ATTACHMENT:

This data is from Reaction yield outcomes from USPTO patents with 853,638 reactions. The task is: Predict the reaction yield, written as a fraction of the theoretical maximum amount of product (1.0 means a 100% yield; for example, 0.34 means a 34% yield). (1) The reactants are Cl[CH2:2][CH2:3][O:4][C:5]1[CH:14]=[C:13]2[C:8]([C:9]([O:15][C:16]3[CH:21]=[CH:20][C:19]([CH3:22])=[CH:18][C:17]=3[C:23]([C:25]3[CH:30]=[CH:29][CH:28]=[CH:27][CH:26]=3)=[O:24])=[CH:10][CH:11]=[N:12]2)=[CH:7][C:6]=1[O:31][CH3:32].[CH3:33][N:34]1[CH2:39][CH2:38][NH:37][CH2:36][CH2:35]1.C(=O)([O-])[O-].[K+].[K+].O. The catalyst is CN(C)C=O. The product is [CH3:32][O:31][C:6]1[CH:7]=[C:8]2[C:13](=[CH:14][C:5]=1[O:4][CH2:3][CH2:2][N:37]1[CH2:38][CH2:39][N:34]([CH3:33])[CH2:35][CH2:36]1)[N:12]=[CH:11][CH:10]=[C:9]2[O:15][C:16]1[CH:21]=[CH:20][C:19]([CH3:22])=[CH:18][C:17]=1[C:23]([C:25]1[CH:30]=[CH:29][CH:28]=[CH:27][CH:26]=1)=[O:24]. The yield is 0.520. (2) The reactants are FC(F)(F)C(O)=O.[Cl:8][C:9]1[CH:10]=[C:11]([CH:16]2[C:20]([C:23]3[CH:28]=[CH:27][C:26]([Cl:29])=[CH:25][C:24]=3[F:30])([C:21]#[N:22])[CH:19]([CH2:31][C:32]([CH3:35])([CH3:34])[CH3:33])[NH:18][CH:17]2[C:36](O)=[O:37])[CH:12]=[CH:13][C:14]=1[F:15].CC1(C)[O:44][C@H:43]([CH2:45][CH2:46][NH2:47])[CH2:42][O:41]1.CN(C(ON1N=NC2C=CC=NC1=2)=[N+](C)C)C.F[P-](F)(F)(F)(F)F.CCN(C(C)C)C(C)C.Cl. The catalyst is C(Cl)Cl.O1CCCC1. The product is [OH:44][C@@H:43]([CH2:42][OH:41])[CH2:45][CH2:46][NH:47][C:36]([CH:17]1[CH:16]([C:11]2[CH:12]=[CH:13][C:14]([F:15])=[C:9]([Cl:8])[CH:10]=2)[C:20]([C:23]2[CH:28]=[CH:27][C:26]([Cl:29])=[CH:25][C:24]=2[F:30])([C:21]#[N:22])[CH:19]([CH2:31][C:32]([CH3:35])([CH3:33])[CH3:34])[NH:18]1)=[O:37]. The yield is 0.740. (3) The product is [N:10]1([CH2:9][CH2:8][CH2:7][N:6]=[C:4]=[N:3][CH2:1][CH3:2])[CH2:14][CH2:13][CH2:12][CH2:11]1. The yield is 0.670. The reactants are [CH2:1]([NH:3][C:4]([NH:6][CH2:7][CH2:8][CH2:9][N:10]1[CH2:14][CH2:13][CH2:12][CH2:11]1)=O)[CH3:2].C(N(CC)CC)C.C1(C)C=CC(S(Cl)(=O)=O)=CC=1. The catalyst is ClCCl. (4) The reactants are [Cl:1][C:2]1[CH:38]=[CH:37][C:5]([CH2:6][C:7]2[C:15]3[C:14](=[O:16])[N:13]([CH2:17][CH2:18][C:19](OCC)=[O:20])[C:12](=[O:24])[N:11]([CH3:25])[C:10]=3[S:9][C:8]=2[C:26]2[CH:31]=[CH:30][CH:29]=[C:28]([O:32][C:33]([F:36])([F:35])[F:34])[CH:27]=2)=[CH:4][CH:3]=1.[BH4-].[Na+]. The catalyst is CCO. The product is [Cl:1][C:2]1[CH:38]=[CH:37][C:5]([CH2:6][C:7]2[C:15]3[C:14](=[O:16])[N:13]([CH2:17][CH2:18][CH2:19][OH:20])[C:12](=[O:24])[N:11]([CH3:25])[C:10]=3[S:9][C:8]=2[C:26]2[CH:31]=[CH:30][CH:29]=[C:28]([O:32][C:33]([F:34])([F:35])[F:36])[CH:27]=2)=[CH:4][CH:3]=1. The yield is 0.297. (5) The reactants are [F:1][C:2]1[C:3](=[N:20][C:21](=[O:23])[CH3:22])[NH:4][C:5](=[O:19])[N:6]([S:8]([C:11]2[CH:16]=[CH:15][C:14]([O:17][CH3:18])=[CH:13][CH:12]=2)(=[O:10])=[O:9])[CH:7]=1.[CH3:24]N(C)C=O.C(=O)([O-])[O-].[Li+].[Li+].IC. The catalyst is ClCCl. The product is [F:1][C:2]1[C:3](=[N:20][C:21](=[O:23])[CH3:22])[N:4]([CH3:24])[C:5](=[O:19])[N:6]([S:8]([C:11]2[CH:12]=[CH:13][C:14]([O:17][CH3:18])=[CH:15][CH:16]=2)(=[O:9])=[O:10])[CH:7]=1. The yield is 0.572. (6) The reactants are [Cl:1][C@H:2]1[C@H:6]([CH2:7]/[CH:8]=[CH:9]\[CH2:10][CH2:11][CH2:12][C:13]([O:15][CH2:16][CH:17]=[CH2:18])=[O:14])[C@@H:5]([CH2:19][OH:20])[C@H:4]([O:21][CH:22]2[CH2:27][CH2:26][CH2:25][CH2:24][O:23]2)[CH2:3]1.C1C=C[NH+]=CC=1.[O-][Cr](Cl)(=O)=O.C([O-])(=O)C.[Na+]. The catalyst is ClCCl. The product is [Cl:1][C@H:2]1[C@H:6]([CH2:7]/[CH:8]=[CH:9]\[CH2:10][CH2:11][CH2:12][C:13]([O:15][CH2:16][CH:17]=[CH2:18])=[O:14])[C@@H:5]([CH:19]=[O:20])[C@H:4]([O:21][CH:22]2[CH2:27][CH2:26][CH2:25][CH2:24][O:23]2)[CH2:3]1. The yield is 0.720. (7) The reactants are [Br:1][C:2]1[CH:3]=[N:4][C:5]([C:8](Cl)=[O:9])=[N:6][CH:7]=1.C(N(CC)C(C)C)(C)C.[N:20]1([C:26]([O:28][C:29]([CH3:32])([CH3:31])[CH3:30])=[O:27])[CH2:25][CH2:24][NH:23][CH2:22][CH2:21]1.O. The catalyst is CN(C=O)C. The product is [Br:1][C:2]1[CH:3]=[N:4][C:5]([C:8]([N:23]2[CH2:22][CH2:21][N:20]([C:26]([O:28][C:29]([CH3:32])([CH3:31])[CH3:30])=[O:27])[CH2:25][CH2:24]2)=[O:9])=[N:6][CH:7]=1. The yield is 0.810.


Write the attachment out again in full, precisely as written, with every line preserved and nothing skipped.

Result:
This data is from Reaction yield outcomes from USPTO patents with 853,638 reactions. The task is: Predict the reaction yield, written as a fraction of the theoretical maximum amount of product (1.0 means a 100% yield; for example, 0.34 means a 34% yield). (1) The reactants are Cl[CH2:2][CH2:3][O:4][C:5]1[CH:14]=[C:13]2[C:8]([C:9]([O:15][C:16]3[CH:21]=[CH:20][C:19]([CH3:22])=[CH:18][C:17]=3[C:23]([C:25]3[CH:30]=[CH:29][CH:28]=[CH:27][CH:26]=3)=[O:24])=[CH:10][CH:11]=[N:12]2)=[CH:7][C:6]=1[O:31][CH3:32].[CH3:33][N:34]1[CH2:39][CH2:38][NH:37][CH2:36][CH2:35]1.C(=O)([O-])[O-].[K+].[K+].O. The catalyst is CN(C)C=O. The product is [CH3:32][O:31][C:6]1[CH:7]=[C:8]2[C:13](=[CH:14][C:5]=1[O:4][CH2:3][CH2:2][N:37]1[CH2:38][CH2:39][N:34]([CH3:33])[CH2:35][CH2:36]1)[N:12]=[CH:11][CH:10]=[C:9]2[O:15][C:16]1[CH:21]=[CH:20][C:19]([CH3:22])=[CH:18][C:17]=1[C:23]([C:25]1[CH:30]=[CH:29][CH:28]=[CH:27][CH:26]=1)=[O:24]. The yield is 0.520. (2) The reactants are FC(F)(F)C(O)=O.[Cl:8][C:9]1[CH:10]=[C:11]([CH:16]2[C:20]([C:23]3[CH:28]=[CH:27][C:26]([Cl:29])=[CH:25][C:24]=3[F:30])([C:21]#[N:22])[CH:19]([CH2:31][C:32]([CH3:35])([CH3:34])[CH3:33])[NH:18][CH:17]2[C:36](O)=[O:37])[CH:12]=[CH:13][C:14]=1[F:15].CC1(C)[O:44][C@H:43]([CH2:45][CH2:46][NH2:47])[CH2:42][O:41]1.CN(C(ON1N=NC2C=CC=NC1=2)=[N+](C)C)C.F[P-](F)(F)(F)(F)F.CCN(C(C)C)C(C)C.Cl. The catalyst is C(Cl)Cl.O1CCCC1. The product is [OH:44][C@@H:43]([CH2:42][OH:41])[CH2:45][CH2:46][NH:47][C:36]([CH:17]1[CH:16]([C:11]2[CH:12]=[CH:13][C:14]([F:15])=[C:9]([Cl:8])[CH:10]=2)[C:20]([C:23]2[CH:28]=[CH:27][C:26]([Cl:29])=[CH:25][C:24]=2[F:30])([C:21]#[N:22])[CH:19]([CH2:31][C:32]([CH3:35])([CH3:33])[CH3:34])[NH:18]1)=[O:37]. The yield is 0.740. (3) The product is [N:10]1([CH2:9][CH2:8][CH2:7][N:6]=[C:4]=[N:3][CH2:1][CH3:2])[CH2:14][CH2:13][CH2:12][CH2:11]1. The yield is 0.670. The reactants are [CH2:1]([NH:3][C:4]([NH:6][CH2:7][CH2:8][CH2:9][N:10]1[CH2:14][CH2:13][CH2:12][CH2:11]1)=O)[CH3:2].C(N(CC)CC)C.C1(C)C=CC(S(Cl)(=O)=O)=CC=1. The catalyst is ClCCl. (4) The reactants are [Cl:1][C:2]1[CH:38]=[CH:37][C:5]([CH2:6][C:7]2[C:15]3[C:14](=[O:16])[N:13]([CH2:17][CH2:18][C:19](OCC)=[O:20])[C:12](=[O:24])[N:11]([CH3:25])[C:10]=3[S:9][C:8]=2[C:26]2[CH:31]=[CH:30][CH:29]=[C:28]([O:32][C:33]([F:36])([F:35])[F:34])[CH:27]=2)=[CH:4][CH:3]=1.[BH4-].[Na+]. The catalyst is CCO. The product is [Cl:1][C:2]1[CH:38]=[CH:37][C:5]([CH2:6][C:7]2[C:15]3[C:14](=[O:16])[N:13]([CH2:17][CH2:18][CH2:19][OH:20])[C:12](=[O:24])[N:11]([CH3:25])[C:10]=3[S:9][C:8]=2[C:26]2[CH:31]=[CH:30][CH:29]=[C:28]([O:32][C:33]([F:34])([F:35])[F:36])[CH:27]=2)=[CH:4][CH:3]=1. The yield is 0.297. (5) The reactants are [F:1][C:2]1[C:3](=[N:20][C:21](=[O:23])[CH3:22])[NH:4][C:5](=[O:19])[N:6]([S:8]([C:11]2[CH:16]=[CH:15][C:14]([O:17][CH3:18])=[CH:13][CH:12]=2)(=[O:10])=[O:9])[CH:7]=1.[CH3:24]N(C)C=O.C(=O)([O-])[O-].[Li+].[Li+].IC. The catalyst is ClCCl. The product is [F:1][C:2]1[C:3](=[N:20][C:21](=[O:23])[CH3:22])[N:4]([CH3:24])[C:5](=[O:19])[N:6]([S:8]([C:11]2[CH:12]=[CH:13][C:14]([O:17][CH3:18])=[CH:15][CH:16]=2)(=[O:9])=[O:10])[CH:7]=1. The yield is 0.572. (6) The reactants are [Cl:1][C@H:2]1[C@H:6]([CH2:7]/[CH:8]=[CH:9]\[CH2:10][CH2:11][CH2:12][C:13]([O:15][CH2:16][CH:17]=[CH2:18])=[O:14])[C@@H:5]([CH2:19][OH:20])[C@H:4]([O:21][CH:22]2[CH2:27][CH2:26][CH2:25][CH2:24][O:23]2)[CH2:3]1.C1C=C[NH+]=CC=1.[O-][Cr](Cl)(=O)=O.C([O-])(=O)C.[Na+]. The catalyst is ClCCl. The product is [Cl:1][C@H:2]1[C@H:6]([CH2:7]/[CH:8]=[CH:9]\[CH2:10][CH2:11][CH2:12][C:13]([O:15][CH2:16][CH:17]=[CH2:18])=[O:14])[C@@H:5]([CH:19]=[O:20])[C@H:4]([O:21][CH:22]2[CH2:27][CH2:26][CH2:25][CH2:24][O:23]2)[CH2:3]1. The yield is 0.720. (7) The reactants are [Br:1][C:2]1[CH:3]=[N:4][C:5]([C:8](Cl)=[O:9])=[N:6][CH:7]=1.C(N(CC)C(C)C)(C)C.[N:20]1([C:26]([O:28][C:29]([CH3:32])([CH3:31])[CH3:30])=[O:27])[CH2:25][CH2:24][NH:23][CH2:22][CH2:21]1.O. The catalyst is CN(C=O)C. The product is [Br:1][C:2]1[CH:3]=[N:4][C:5]([C:8]([N:23]2[CH2:22][CH2:21][N:20]([C:26]([O:28][C:29]([CH3:32])([CH3:31])[CH3:30])=[O:27])[CH2:25][CH2:24]2)=[O:9])=[N:6][CH:7]=1. The yield is 0.810.